Even further research led me to find out that the model for L'Origine du monde and for one of The Sleepers was Joanna Hiffernan (Hiffernan is the woman in the foreground in le Somneil), an Irish artist’s model who had flaming red hair. That the pubic hair in L'Origine du monde is dark is not at odds with the prevailing opinion that Hiffernan was indeed the model for the painting.

Woman in White, Whistler

Courbet met Hiffernan through his friend James McNeil Whistler. Joanna Hiffernan was Whistler’s favourite model, lover and subject of Whistler’s most famous, 1862, painting Symphony in White Number 1 but previously named The White Girl. By 1866 Courbet was losing patience with Whistler who was shifting away from their shared realism. And it was at about this time that Hiffernan switched sides to become Courbet’s lover. Whistler got angry and left for the United States.

And the picture that starts this blog is my version (one of many that I have attempted since) of L'Origine du monde and my subject was the YWCA fitness instructor. It will be a  while before I show any attempts at The Perfect Scrotum. And for those who might be curious about Gustave Coubert's L'Origine du Monde, you will have to do your own searching.

L'oeuf du YWCA, Alex Waterhouse-Hayward



     

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René In 54

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The Naval Architect & His Boat

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Off The Cuff And No Worse For It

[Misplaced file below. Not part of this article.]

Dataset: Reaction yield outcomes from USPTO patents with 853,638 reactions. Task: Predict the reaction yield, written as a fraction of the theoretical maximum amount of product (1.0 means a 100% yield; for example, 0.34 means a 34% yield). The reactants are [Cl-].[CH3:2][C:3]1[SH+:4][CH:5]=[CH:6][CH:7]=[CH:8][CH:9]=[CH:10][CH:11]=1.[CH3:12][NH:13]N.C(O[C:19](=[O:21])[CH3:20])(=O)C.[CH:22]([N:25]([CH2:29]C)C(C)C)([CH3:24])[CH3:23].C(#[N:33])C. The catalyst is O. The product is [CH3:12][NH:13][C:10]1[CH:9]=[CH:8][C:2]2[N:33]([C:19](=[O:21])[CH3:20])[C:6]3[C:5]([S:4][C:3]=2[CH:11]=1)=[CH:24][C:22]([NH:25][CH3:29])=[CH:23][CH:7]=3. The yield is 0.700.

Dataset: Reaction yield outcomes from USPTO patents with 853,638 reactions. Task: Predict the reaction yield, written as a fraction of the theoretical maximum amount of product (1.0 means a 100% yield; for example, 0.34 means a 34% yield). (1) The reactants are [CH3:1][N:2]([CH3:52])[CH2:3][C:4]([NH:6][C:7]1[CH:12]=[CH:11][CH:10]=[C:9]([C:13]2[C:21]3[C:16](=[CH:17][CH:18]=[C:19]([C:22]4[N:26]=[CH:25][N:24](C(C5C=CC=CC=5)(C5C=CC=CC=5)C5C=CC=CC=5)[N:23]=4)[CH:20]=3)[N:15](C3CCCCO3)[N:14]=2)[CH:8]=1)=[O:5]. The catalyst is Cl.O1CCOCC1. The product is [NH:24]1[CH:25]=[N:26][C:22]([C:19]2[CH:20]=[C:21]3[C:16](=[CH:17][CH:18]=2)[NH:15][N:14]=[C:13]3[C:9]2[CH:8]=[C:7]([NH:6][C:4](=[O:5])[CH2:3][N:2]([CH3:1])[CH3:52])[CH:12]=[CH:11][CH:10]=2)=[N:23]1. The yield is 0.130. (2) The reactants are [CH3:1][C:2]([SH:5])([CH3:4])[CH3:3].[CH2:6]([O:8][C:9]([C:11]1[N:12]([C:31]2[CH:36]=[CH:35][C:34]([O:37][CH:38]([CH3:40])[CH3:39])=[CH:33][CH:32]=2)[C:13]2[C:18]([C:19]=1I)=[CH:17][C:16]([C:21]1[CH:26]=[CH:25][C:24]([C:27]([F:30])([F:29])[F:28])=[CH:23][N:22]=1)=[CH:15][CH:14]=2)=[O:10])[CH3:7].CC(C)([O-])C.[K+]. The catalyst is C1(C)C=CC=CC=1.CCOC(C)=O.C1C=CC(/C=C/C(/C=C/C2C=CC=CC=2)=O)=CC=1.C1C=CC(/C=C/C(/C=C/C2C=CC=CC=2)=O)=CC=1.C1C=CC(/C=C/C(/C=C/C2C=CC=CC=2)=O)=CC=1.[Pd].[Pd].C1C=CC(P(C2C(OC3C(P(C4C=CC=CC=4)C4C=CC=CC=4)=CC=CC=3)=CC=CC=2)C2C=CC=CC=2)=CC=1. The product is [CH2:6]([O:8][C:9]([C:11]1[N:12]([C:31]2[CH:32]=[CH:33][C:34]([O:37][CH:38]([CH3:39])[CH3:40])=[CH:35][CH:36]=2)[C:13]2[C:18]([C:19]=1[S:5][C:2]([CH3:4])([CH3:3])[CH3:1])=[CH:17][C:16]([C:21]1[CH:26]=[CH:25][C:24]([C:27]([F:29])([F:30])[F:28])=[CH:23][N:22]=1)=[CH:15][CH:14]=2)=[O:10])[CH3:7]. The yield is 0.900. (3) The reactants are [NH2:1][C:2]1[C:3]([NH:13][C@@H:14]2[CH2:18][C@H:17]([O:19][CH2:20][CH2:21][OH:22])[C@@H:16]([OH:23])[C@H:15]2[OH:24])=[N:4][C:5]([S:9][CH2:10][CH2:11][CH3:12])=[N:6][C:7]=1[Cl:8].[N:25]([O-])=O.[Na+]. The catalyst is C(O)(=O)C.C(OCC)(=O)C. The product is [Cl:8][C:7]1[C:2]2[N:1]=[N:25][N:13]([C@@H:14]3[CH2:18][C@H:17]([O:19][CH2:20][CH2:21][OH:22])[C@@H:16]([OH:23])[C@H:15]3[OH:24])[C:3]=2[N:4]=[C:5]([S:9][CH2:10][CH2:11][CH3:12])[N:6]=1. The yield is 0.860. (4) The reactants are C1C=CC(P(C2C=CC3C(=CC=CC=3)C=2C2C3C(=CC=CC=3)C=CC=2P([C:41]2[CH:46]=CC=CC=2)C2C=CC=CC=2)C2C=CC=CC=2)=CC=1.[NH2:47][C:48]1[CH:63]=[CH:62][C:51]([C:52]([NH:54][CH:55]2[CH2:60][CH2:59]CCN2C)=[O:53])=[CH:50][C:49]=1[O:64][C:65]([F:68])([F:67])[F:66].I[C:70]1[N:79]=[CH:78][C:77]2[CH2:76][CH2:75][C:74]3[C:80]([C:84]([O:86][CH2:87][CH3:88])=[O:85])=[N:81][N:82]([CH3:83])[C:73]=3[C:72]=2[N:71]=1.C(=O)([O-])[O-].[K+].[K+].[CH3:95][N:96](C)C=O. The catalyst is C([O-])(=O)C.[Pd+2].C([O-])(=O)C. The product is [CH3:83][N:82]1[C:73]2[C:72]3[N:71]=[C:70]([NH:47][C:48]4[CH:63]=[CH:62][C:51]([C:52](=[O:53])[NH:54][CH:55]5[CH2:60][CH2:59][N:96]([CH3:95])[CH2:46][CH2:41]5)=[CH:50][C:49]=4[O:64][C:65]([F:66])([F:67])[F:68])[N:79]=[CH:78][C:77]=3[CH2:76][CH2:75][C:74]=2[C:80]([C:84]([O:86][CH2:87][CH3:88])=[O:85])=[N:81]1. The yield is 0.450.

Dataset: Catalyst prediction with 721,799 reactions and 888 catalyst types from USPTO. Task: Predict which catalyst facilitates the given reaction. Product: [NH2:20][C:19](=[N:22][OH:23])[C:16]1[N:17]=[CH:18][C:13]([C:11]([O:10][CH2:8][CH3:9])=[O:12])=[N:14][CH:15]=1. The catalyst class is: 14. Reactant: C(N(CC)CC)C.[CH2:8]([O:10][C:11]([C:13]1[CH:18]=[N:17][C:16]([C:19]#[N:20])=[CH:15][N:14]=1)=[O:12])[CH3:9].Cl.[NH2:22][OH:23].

Fred R. Barnard, William Safire & The Baltic Surp...



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8/17/14 - 8/24/14

8/24/14 - 8/31/14

8/31/14 - 9/7/14

9/7/14 - 9/14/14

9/14/14 - 9/21/14

9/21/14 - 9/28/14

9/28/14 - 10/5/14

10/5/14 - 10/12/14

10/12/14 - 10/19/14

10/19/14 - 10/26/14

10/26/14 - 11/2/14

11/2/14 - 11/9/14

11/9/14 - 11/16/14

11/16/14 - 11/23/14

11/23/14 - 11/30/14

11/30/14 - 12/7/14

12/7/14 - 12/14/14

12/14/14 - 12/21/14

12/21/14 - 12/28/14

12/28/14 - 1/4/15

1/4/15 - 1/11/15

1/11/15 - 1/18/15

1/18/15 - 1/25/15

1/25/15 - 2/1/15

2/1/15 - 2/8/15

2/8/15 - 2/15/15

2/15/15 - 2/22/15

2/22/15 - 3/1/15

3/1/15 - 3/8/15

3/8/15 - 3/15/15

3/15/15 - 3/22/15

3/22/15 - 3/29/15

3/29/15 - 4/5/15

4/5/15 - 4/12/15

4/12/15 - 4/19/15

4/19/15 - 4/26/15

4/26/15 - 5/3/15

5/3/15 - 5/10/15

5/10/15 - 5/17/15

5/17/15 - 5/24/15

5/24/15 - 5/31/15

5/31/15 - 6/7/15

6/7/15 - 6/14/15

6/14/15 - 6/21/15

6/21/15 - 6/28/15

6/28/15 - 7/5/15

7/5/15 - 7/12/15

7/12/15 - 7/19/15

7/19/15 - 7/26/15

7/26/15 - 8/2/15

8/2/15 - 8/9/15

8/9/15 - 8/16/15

8/16/15 - 8/23/15

8/23/15 - 8/30/15

8/30/15 - 9/6/15

9/6/15 - 9/13/15

9/13/15 - 9/20/15

9/20/15 - 9/27/15

9/27/15 - 10/4/15

10/4/15 - 10/11/15

10/18/15 - 10/25/15

10/25/15 - 11/1/15

11/1/15 - 11/8/15

11/8/15 - 11/15/15

11/15/15 - 11/22/15

11/22/15 - 11/29/15

11/29/15 - 12/6/15

12/6/15 - 12/13/15

12/13/15 - 12/20/15

12/20/15 - 12/27/15

12/27/15 - 1/3/16

1/3/16 - 1/10/16

1/10/16 - 1/17/16

1/31/16 - 2/7/16

2/7/16 - 2/14/16

2/14/16 - 2/21/16

2/21/16 - 2/28/16

2/28/16 - 3/6/16

3/6/16 - 3/13/16

3/13/16 - 3/20/16

3/20/16 - 3/27/16

3/27/16 - 4/3/16

4/3/16 - 4/10/16

4/10/16 - 4/17/16

4/17/16 - 4/24/16

4/24/16 - 5/1/16

5/1/16 - 5/8/16

5/8/16 - 5/15/16

5/15/16 - 5/22/16

5/22/16 - 5/29/16

5/29/16 - 6/5/16

6/5/16 - 6/12/16

6/12/16 - 6/19/16

6/19/16 - 6/26/16

6/26/16 - 7/3/16

7/3/16 - 7/10/16

7/10/16 - 7/17/16

7/17/16 - 7/24/16

7/24/16 - 7/31/16

7/31/16 - 8/7/16

8/7/16 - 8/14/16

8/14/16 - 8/21/16

8/21/16 - 8/28/16

8/28/16 - 9/4/16

9/4/16 - 9/11/16

9/11/16 - 9/18/16

9/18/16 - 9/25/16

9/25/16 - 10/2/16

10/2/16 - 10/9/16

10/9/16 - 10/16/16

10/16/16 - 10/23/16

10/23/16 - 10/30/16

10/30/16 - 11/6/16

11/6/16 - 11/13/16

11/13/16 - 11/20/16

11/20/16 - 11/27/16

11/27/16 - 12/4/16

12/4/16 - 12/11/16

12/11/16 - 12/18/16

12/18/16 - 12/25/16

12/25/16 - 1/1/17

1/1/17 - 1/8/17

1/8/17 - 1/15/17

1/15/17 - 1/22/17

1/22/17 - 1/29/17